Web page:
Aesop Rock, one of underground hip-hop’s most enduring and illuminating talents, has just released his new album ‘Spirit World Field Guide’ via Rhymesayers Entertainment. The collection is arguably the most expansive and ambitious work in the verbose MC/producer’s storied career: a concept album of sorts, presented as a guide to an uncanny world parallel to our own. Comprised of 21 insightful chapters of firsthand knowledge of the terrain, wildlife, and social customs of the album’s titular territory, bringing it to vivid life via hallucinatory images of killer eels, magic spells, and people on the run, peppered among anecdotes, recipes, survival tips, warnings, maps, drawings, and more. “If you are among the countless individuals who find themselves feeling both dead and alive at the same time, the information contained within may serve as an invaluable asset to your journey,” states Aesop. “Godspeed and good luck.” Aesop has provided a track-by-track breakdown to the album at FLOOD.
The album’s titular world has been brought to life over the course of the past months via an ongoing series of music videos by Aesop’s longtime collaborator Rob Shaw, the third chapter of which, “Coveralls” has been released today. The clip follows previous installments “The Gates” and “Pizza Alley”, weaving together a cautionary narrative about a group of kids that discover a being that has crossed over from the spirit world and subsequently learn the dangers of not following the protocol of the ‘Spirit World Field Guide’. “This newest video is the third installment of our ‘Spirit World Field Guide’ arc, this time focusing on Maggie, the girl who filmed the glowing rabbits in the first video,” states Shaw. “We wanted to create a sort of ‘Spirit World TV channel’ that broadcasts strange programs to all the screens in Maggie’s room. Interwoven with a glitched out Aesop performance there’s a slew of different shows including a skate video, puppet cooking show and animated political ad. It was really fun to play in all these different mediums with different looks and styles. This one is probably the most freeform of the Spirit World Field Guide videos so far, but it still ties into the story set up in the other two. When I first heard the album, it felt like the soundtrack to a crazy movie and with each installment we get to make a little more of that movie.”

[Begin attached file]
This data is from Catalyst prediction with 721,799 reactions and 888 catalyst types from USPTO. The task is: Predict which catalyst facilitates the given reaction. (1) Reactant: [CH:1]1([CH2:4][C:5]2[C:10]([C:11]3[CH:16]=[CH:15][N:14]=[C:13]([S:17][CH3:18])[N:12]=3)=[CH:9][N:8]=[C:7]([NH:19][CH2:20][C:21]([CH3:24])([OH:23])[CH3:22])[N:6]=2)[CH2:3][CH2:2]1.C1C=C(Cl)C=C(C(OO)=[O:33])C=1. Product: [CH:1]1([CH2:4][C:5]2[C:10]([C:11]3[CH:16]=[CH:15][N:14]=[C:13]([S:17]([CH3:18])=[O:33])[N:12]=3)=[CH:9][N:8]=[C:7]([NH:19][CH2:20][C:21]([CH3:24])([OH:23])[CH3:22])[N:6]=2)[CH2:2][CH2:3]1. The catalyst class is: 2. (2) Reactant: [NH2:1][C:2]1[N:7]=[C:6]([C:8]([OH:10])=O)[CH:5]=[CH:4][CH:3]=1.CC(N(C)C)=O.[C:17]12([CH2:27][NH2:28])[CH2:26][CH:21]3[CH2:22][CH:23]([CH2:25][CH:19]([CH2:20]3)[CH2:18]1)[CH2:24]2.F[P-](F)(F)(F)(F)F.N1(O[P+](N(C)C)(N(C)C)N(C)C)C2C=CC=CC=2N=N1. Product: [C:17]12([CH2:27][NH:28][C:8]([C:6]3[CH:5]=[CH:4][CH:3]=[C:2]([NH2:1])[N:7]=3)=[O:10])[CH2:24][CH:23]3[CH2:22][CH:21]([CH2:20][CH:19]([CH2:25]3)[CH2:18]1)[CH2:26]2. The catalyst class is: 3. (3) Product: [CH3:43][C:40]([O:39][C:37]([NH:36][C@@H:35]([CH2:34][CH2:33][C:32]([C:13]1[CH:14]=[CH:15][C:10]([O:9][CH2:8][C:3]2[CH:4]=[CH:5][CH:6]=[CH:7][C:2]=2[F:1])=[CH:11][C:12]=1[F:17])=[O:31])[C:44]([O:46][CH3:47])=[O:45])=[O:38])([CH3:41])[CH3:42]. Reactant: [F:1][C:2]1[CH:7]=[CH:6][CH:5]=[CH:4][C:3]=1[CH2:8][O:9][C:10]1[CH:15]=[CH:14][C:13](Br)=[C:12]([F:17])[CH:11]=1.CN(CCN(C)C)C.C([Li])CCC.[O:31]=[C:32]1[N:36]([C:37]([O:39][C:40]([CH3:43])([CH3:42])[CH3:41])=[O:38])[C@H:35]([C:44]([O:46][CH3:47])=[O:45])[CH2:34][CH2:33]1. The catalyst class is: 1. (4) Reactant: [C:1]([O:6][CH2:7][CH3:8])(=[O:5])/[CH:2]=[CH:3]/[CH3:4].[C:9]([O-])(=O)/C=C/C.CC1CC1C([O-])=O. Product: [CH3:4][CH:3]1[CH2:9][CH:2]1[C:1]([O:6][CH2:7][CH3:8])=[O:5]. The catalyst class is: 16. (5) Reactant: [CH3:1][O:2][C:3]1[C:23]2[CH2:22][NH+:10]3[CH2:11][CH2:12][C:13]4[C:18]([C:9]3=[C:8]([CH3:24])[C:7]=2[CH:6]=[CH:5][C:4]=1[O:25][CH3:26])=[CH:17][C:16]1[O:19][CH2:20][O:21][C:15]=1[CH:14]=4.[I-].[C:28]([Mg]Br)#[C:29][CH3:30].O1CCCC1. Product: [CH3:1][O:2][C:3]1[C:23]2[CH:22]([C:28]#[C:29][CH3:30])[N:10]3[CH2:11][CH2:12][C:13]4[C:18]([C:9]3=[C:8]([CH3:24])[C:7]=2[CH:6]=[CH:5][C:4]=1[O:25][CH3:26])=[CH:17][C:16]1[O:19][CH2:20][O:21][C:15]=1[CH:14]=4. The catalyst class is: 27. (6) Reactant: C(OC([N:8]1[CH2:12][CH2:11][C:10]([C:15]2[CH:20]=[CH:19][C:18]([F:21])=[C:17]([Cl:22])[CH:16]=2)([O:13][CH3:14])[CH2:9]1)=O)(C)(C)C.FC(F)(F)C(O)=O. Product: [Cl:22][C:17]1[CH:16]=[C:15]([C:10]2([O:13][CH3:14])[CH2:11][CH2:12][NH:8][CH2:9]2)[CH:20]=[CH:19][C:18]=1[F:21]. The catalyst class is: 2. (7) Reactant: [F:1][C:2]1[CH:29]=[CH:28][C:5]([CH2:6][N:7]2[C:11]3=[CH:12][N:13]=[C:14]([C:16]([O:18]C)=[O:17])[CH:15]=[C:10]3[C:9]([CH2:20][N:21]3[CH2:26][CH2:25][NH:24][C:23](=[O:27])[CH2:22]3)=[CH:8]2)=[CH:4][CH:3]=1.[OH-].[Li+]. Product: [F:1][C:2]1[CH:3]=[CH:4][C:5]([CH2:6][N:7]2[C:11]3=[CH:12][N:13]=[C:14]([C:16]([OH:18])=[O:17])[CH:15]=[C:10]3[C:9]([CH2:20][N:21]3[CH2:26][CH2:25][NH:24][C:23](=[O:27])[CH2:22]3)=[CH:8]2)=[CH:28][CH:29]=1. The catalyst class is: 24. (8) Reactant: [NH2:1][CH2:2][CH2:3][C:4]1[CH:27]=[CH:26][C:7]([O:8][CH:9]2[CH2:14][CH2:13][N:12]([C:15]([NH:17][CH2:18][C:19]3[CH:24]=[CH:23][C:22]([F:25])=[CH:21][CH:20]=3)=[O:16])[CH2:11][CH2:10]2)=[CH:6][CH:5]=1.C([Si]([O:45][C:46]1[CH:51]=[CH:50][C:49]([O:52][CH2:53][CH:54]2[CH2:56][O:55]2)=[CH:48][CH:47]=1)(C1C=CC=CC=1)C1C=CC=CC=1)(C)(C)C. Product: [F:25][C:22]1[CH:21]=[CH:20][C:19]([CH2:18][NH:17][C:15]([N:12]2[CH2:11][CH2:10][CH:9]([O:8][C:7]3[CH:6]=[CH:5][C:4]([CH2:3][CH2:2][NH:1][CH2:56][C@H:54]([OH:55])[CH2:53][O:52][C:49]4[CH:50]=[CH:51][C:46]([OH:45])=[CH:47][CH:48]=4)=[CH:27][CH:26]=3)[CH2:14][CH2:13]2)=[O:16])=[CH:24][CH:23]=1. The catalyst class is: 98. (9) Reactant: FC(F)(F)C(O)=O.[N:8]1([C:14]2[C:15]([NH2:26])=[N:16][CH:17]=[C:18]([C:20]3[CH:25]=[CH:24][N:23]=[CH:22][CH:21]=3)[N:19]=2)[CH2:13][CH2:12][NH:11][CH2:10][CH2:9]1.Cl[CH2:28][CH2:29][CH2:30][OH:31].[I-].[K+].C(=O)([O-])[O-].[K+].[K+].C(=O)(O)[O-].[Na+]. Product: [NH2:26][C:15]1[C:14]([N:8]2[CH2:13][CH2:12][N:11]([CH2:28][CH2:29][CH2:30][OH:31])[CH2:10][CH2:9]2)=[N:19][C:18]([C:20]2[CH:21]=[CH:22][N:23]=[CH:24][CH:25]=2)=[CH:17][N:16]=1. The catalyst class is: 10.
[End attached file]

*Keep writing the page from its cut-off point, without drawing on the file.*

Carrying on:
Aesop Rock has been on a creative tear lately that’s brought his lyrical and production skills to wholly unexplored territory. Last year, he and Black Moth Super Rainbow mastermind Tobacco released a full-length collaboration under the name Malibu Ken that raised the bar on hip-hop synthesizer psychedelia to dizzying new heights. This year alone, he’s released the tightly wound standalone single “Rogue Wave” and ‘Freedom Finger (Music From The Game)‘, a 10-song EP recorded to accompany his friend, artist Travis Millard’s new video game. Aesop’s not just exploring new sounds, he’s also making more expressive music. The feeling of being a stranger in a strange land permeates the album down to its sonic foundation. The beats are aggressive but appropriately haunted, with a touch of the otherworldly. This is seance radio, doomsday funk, high-anxiety head-nod shit. This is a master craftsman hitting a wild new stride.